Student filmmakers prepare for SF State’s eighth annual Campus MovieFest
The world’s largest student film festival, Campus MovieFest (CMF), is returning for it’s eighth year at SF State. In a flurry of five-minute short videos, the faces behind the cameras and the man running the show have gone unnoticed.
Ty Besh, the West Coast promotions manager and representative of the festival at SF State, graduated from University of Arizona last year where he participated with a “hardworking cast and crew” that ultimately led to his win and CMF sending him on a trip to Hollywood for the premiere.
“Once I experienced Hollywood and the amazing company that Campus Moviefest really is, I knew I had to work with them,” Besh said.
Besh is a former filmmaker who is passionate about CMF and has also implemented the program this year at San Jose State University, Sonoma State University, San Diego State University and the University of San Francisco.
Zach Ready, a 23-year-old cinema major, is also passionate about the film fest and is entering for his fifth time this year.
“It’s a great sort of structure to work in but you have like two days to film,” Ready said. “The hardest part of this film festival isn’t shooting it, but editing it.”
Ready won best comedy his first year and was invited to attend the Cannes Film Festival in France to see his film run in a series of shorts made by students across the world. “I’ve made so many contacts and so many good friends from CMF that I couldn’t be more grateful for,” he said.
CMF provides student filmmakers with a laptop, an HD camera, a brand new hard drive, sound equipment and other accessories. Students are encouraged to create teams within their community to collaborate and create short films of their choice to enter into the competition, with only a week to make their vision come alive.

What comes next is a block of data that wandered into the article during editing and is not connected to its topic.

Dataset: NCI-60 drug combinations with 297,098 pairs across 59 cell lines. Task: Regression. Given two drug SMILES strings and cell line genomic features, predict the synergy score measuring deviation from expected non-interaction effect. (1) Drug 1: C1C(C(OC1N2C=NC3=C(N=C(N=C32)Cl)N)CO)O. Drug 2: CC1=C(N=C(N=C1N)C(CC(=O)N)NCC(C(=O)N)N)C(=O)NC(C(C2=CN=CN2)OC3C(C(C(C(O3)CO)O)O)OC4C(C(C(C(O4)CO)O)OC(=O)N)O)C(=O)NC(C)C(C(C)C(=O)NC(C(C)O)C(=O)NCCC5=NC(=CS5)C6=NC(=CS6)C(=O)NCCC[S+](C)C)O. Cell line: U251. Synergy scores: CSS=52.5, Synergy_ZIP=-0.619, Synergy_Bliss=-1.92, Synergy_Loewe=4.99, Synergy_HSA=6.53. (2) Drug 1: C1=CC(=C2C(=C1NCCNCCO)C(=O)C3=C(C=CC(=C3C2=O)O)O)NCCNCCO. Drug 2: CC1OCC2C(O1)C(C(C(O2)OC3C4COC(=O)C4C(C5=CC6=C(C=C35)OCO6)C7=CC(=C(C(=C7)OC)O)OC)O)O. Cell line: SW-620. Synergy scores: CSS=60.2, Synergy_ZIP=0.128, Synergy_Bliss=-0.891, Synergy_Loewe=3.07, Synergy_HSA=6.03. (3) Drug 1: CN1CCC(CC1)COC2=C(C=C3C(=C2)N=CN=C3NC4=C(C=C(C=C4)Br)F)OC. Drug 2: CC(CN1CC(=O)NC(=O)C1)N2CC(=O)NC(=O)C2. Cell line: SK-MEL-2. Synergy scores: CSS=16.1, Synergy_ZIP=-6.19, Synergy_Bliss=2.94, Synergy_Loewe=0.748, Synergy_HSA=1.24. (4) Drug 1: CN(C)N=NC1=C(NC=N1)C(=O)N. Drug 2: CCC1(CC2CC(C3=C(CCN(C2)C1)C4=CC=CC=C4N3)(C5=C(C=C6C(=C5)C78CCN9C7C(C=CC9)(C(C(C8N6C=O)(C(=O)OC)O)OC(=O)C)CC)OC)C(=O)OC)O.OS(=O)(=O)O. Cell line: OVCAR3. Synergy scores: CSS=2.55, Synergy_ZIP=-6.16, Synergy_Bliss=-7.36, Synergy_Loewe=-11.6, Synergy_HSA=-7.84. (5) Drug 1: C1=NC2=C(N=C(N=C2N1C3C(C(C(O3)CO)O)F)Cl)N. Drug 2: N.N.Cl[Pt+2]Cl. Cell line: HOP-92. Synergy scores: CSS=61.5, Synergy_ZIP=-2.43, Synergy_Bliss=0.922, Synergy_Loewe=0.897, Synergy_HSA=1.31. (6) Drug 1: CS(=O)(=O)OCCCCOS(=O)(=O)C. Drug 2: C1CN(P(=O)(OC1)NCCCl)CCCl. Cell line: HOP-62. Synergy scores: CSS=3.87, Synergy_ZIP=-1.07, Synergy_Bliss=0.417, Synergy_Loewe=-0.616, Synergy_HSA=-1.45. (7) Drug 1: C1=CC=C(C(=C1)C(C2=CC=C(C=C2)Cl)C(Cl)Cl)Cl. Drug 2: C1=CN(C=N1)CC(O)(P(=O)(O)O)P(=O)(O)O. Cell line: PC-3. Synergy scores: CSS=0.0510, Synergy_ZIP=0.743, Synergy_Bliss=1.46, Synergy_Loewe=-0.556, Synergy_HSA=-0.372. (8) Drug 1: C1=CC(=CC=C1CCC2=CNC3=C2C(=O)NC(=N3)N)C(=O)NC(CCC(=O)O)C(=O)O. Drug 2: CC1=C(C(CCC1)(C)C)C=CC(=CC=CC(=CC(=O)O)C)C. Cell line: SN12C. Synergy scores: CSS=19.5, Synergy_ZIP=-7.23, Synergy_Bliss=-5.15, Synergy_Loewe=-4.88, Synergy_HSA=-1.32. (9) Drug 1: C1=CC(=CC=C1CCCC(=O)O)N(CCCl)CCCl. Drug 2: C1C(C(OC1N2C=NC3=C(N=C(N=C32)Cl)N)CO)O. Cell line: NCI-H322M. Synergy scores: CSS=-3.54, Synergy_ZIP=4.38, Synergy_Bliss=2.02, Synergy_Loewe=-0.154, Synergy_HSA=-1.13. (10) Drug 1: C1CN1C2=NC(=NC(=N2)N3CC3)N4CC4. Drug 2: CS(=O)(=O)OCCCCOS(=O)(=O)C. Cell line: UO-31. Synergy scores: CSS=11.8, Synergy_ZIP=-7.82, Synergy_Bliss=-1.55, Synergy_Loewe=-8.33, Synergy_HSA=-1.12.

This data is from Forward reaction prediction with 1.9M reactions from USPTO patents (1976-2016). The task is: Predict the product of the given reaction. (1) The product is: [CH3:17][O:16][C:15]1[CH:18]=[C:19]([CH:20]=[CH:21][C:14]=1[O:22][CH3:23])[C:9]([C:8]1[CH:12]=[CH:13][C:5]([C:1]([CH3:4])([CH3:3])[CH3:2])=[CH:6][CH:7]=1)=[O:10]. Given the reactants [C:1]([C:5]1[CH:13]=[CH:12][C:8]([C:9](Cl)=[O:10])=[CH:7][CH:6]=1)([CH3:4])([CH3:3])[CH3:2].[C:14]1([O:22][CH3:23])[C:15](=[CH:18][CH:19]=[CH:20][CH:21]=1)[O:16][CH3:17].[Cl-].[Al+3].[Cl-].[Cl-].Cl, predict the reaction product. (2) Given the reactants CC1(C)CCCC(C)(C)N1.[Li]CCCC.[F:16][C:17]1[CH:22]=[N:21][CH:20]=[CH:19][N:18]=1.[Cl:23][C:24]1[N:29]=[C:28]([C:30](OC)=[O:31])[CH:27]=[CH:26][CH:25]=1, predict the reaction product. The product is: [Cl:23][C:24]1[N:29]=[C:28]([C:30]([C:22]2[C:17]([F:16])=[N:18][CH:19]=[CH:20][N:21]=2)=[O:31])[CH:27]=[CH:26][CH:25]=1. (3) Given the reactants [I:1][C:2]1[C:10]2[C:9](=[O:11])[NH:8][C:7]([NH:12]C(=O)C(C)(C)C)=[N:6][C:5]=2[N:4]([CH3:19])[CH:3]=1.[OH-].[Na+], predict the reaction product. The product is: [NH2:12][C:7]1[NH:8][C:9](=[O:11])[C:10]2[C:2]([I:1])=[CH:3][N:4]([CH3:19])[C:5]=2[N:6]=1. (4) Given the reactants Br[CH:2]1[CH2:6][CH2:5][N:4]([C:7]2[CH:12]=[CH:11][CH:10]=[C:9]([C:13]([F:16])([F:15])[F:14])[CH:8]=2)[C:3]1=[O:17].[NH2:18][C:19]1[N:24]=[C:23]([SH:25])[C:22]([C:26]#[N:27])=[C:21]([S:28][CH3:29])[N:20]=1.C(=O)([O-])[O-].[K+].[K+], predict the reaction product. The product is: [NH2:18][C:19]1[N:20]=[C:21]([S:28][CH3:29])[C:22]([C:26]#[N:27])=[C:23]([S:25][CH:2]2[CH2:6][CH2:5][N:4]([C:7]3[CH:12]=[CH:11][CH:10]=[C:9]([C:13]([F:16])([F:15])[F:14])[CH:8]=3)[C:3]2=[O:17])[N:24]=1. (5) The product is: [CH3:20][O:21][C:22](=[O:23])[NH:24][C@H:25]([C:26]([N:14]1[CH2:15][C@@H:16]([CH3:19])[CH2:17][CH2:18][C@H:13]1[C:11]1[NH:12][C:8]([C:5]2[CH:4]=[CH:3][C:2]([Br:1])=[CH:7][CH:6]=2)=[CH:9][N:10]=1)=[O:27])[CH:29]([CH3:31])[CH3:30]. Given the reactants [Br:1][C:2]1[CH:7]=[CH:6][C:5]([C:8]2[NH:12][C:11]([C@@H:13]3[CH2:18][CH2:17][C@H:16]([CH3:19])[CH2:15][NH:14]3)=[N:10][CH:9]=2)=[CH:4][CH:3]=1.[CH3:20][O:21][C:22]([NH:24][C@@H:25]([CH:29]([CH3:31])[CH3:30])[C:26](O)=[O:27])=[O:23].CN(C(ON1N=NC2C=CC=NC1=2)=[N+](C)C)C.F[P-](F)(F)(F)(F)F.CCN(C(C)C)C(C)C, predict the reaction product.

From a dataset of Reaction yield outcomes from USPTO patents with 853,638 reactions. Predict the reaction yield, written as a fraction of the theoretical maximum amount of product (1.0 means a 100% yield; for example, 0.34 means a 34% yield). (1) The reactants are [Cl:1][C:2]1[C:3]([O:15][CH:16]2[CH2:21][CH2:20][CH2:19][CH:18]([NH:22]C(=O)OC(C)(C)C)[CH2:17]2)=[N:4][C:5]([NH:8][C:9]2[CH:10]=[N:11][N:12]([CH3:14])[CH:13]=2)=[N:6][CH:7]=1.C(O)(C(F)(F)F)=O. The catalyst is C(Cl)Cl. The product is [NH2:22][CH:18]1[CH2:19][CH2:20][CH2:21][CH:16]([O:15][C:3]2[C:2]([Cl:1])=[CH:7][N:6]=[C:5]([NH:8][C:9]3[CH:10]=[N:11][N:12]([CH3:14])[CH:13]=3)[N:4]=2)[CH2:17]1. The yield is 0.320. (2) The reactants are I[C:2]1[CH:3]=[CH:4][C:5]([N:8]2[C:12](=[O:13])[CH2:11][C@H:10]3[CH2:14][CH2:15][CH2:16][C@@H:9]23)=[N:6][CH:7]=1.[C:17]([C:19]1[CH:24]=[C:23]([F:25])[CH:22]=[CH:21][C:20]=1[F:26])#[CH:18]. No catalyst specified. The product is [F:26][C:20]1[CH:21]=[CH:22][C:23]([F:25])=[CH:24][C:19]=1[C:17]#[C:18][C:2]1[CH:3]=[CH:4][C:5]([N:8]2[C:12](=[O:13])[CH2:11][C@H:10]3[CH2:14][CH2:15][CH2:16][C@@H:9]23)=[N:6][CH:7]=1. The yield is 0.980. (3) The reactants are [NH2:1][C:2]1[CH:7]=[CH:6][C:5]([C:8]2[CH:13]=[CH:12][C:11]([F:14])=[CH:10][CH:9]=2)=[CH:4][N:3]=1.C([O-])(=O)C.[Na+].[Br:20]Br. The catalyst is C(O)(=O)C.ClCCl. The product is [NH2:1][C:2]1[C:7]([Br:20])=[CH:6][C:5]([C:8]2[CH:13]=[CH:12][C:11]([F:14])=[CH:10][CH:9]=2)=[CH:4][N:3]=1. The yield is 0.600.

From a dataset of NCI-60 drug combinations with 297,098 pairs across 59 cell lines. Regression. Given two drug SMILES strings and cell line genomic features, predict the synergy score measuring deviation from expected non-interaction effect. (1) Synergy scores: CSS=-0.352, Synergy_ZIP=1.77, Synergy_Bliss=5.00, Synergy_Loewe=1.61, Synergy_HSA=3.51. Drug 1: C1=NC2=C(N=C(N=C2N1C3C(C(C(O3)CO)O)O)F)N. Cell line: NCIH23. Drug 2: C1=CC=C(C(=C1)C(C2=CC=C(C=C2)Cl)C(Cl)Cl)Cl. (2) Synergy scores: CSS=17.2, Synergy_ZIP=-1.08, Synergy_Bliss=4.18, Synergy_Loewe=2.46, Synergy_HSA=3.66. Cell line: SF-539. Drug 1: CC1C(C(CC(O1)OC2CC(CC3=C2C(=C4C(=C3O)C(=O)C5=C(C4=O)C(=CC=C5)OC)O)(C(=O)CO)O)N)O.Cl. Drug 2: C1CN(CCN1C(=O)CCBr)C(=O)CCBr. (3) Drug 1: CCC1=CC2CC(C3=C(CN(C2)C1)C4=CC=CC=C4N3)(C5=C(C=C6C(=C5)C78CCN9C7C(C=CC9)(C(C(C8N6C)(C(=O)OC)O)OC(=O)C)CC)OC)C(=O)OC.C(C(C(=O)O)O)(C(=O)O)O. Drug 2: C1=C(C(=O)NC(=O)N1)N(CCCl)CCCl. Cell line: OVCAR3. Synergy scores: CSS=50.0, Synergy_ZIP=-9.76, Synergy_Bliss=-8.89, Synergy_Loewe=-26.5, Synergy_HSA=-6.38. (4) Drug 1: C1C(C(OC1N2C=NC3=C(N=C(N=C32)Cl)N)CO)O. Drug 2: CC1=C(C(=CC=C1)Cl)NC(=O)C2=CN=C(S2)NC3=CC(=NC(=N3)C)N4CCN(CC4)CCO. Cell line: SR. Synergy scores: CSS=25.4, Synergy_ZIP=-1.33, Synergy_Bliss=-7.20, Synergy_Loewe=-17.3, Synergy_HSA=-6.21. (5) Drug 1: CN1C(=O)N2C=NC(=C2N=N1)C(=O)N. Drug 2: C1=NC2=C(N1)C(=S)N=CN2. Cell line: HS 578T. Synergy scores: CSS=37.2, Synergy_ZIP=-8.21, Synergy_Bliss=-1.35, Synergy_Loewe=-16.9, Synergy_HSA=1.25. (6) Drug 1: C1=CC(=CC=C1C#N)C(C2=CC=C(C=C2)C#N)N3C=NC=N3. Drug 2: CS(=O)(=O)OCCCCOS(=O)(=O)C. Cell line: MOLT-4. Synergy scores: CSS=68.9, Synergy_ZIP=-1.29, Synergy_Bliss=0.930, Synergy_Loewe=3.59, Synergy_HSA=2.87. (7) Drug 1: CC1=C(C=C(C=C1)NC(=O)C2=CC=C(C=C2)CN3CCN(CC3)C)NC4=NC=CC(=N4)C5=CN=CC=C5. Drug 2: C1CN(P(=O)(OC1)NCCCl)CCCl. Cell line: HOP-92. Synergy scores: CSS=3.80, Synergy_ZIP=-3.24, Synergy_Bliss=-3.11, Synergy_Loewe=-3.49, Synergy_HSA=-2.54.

Andrew Wong, a junior in the cinema department took home a the award for best picture and best director during the 2013 finals and ventured to Hollywood to premiere his film with other schools across the nation.
“I continue (to compete) because it’s the perfect way to top myself, make a better film than last year and to see how much I can improve and continue to improve,” Wong said. “If we were to lose this year, I would not be disappointed. Nothing fuels growth more than healthy competition.”
For students, the rules are simple to enter the film festival, as they can register from 12 – 5 p.m. Sept. 24 in the Cesar Chavez Student Center Lobby. The entire process is free and participants can view the rules on Campus MovieFest’s website.
Opportunities for the arts are plentiful here at SF State and students may want to take Ready’s advice: “Just go out and make a film, make friends, get some connections and the first time you finish a film, I promise you it’s an addiction and you’re never going to want to stop.”
The finale of all the completed films in Campus MovieFest will premiere Oct. 9 in Jack Adams Hall.